Although I lived in Assisi very briefly, I unwittingly, and even a little unwillingly, absorbed some of the local biases. Amongst them:
1) Milan sucks and Milanesi are snobs, and if you want a good city, you should go to Rome or Florence. Honestly? I have no idea about Milan, having never been there, but I am deeply enamored of Rome. The whole one city vs. another is a bias, clearly provincial. I absorbed it a bit. Broadly categorizing almost any city and its inhabitants thusly is, obviously, a bit ridiculous.
2) Home-made pasta is only to be made with 00 flour (doppio zero, or as I found myself thinking of it, the James Bond of flours, having earned its double-oh designation). Eh. I watched the housewives and the nonnas make their pasta, looked at many locals buying theirs and concluded that for a not dissimilar price and a great deal less time, very nearly as good as (expertly) home-made could be bought at the pasta store in Santa Maria degli Angeli, just down the hill. My conclusion was less about The Proper Way to make pasta than about the merits of making it at all.
3) Polenta is pig food. Look, I’m not the one who said it, okay? But until tonight, I never once made polenta at home. Why would you make polenta, I thought? I didn’t think “because it’s pig food” but some kernel of bias clearly wriggled its way into my mind and refused to leave. I ate it when offered, but…. meh. And since my housemates were from Umbria, Lazio, and Puglia, polenta, a much more northern dish, was never really discussed as a possible part of dinner together. Ever. When polenta somehow came up with one of the women in the village I worked in, she sniffed and dismissed it as pig food. Which, okay, was what she dismissed almost anything made with corn as, now that I think about it. I was impressionable, and she’d cooked me more than one good dinner. What can I say?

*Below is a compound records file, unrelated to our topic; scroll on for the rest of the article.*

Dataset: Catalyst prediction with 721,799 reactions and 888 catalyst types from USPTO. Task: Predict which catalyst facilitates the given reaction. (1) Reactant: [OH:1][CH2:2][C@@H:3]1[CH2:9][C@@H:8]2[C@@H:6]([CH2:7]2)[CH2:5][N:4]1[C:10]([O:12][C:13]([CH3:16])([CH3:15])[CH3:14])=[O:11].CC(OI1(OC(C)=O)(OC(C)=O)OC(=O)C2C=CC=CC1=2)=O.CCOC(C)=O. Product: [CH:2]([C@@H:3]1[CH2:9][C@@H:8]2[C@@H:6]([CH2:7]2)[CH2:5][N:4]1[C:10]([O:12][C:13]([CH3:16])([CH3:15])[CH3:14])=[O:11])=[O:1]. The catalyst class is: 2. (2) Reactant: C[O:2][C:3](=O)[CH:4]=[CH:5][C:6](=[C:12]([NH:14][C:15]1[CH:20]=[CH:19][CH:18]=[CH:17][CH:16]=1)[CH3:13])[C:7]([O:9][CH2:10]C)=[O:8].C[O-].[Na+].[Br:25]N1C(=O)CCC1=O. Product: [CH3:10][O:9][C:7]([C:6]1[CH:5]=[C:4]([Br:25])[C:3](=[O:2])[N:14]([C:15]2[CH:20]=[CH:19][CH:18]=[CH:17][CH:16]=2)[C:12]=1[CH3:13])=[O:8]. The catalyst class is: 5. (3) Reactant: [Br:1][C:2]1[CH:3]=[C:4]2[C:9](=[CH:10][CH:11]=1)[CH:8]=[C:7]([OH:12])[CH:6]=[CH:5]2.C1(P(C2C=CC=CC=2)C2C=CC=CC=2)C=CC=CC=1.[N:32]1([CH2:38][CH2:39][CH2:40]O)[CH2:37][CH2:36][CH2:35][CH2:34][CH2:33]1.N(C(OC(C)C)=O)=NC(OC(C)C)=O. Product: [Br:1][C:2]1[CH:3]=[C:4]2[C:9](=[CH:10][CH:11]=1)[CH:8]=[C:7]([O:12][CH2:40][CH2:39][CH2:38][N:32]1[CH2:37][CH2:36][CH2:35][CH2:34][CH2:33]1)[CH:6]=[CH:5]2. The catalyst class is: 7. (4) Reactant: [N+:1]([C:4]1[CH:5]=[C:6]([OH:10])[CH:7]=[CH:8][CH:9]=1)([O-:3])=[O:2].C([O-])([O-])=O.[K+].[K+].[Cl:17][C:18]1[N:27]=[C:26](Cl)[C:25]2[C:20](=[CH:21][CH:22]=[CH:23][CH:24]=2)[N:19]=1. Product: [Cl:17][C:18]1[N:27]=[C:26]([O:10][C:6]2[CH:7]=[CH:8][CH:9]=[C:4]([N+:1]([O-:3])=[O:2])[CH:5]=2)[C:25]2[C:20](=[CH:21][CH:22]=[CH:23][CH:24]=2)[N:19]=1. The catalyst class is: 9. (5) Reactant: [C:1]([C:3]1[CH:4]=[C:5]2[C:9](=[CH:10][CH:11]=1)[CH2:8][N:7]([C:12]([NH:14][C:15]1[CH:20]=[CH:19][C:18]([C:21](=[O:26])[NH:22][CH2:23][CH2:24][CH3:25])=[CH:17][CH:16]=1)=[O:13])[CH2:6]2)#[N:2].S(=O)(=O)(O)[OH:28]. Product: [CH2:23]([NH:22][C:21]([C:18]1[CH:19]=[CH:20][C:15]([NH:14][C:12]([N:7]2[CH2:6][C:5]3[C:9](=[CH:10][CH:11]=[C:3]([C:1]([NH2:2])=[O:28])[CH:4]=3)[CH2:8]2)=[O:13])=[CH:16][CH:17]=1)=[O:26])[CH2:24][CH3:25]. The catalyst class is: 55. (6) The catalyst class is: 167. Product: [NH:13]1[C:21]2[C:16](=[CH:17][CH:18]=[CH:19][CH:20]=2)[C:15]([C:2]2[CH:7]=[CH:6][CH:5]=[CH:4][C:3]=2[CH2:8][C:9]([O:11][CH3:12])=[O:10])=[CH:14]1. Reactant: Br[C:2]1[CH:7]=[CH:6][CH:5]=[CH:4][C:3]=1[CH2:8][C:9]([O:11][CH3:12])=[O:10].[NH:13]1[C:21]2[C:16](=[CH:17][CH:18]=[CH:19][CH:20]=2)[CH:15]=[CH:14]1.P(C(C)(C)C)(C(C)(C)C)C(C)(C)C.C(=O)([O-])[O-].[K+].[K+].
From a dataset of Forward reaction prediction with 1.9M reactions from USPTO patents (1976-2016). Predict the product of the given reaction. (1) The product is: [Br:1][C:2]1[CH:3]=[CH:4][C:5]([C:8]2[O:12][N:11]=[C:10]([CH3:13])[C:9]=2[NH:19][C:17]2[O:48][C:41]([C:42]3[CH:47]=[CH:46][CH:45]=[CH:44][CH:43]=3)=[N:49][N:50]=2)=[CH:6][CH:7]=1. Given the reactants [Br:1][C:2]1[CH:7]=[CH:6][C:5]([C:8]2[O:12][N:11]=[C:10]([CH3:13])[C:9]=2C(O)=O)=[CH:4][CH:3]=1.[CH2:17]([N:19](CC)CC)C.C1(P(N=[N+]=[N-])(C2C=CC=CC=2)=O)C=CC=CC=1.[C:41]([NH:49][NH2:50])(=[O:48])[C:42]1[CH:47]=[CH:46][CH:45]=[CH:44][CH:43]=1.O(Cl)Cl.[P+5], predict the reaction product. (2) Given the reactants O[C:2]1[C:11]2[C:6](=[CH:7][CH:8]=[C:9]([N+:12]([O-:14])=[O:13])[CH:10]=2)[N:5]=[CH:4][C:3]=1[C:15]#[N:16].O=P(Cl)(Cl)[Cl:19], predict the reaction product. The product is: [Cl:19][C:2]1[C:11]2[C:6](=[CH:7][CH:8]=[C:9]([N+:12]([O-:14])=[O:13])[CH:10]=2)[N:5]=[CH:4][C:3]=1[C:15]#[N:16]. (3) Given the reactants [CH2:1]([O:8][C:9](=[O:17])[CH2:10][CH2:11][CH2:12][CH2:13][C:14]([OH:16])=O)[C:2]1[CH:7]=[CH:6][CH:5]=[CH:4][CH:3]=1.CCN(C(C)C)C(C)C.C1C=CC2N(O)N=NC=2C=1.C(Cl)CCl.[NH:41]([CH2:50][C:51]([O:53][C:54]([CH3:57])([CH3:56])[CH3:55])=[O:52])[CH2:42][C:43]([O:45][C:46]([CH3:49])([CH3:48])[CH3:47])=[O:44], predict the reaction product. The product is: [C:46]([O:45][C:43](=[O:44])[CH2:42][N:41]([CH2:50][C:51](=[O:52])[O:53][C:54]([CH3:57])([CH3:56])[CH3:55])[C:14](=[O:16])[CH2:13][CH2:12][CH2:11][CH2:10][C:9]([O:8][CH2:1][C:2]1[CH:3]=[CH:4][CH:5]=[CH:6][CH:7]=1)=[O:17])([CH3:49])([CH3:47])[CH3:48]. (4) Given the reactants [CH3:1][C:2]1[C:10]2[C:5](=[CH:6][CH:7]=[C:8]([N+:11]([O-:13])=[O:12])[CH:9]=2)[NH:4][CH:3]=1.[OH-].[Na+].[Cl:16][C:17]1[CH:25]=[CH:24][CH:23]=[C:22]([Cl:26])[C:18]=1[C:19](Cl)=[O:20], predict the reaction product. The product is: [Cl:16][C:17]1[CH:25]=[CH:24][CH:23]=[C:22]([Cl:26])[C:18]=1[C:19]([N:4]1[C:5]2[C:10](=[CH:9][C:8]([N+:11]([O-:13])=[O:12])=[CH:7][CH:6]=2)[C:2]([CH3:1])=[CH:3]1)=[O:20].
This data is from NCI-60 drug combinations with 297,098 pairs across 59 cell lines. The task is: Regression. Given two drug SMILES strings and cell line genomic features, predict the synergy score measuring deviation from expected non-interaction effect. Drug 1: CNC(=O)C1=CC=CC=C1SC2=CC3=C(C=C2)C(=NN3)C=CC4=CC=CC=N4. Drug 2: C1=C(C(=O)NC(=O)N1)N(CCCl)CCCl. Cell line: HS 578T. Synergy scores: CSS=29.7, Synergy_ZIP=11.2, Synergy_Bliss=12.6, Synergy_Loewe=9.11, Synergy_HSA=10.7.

What I can say is that I finally made polenta for the first time. And… it was okay. I just couldn’t quite shake my more than decade-old bias against it, even though, technically, I could taste that there was nothing actually wrong with it. I served it with sausage and rapini, and the pan juices were lovely, and the kids ate it willingly and… well. Hmm. The thing is, I kept thinking that a flatbread, torta al testo (the central Italian answer to pita, I suppose), would have been so much better with it. The nonnas and housewives may not have fully triumphed with me, but they made a dent.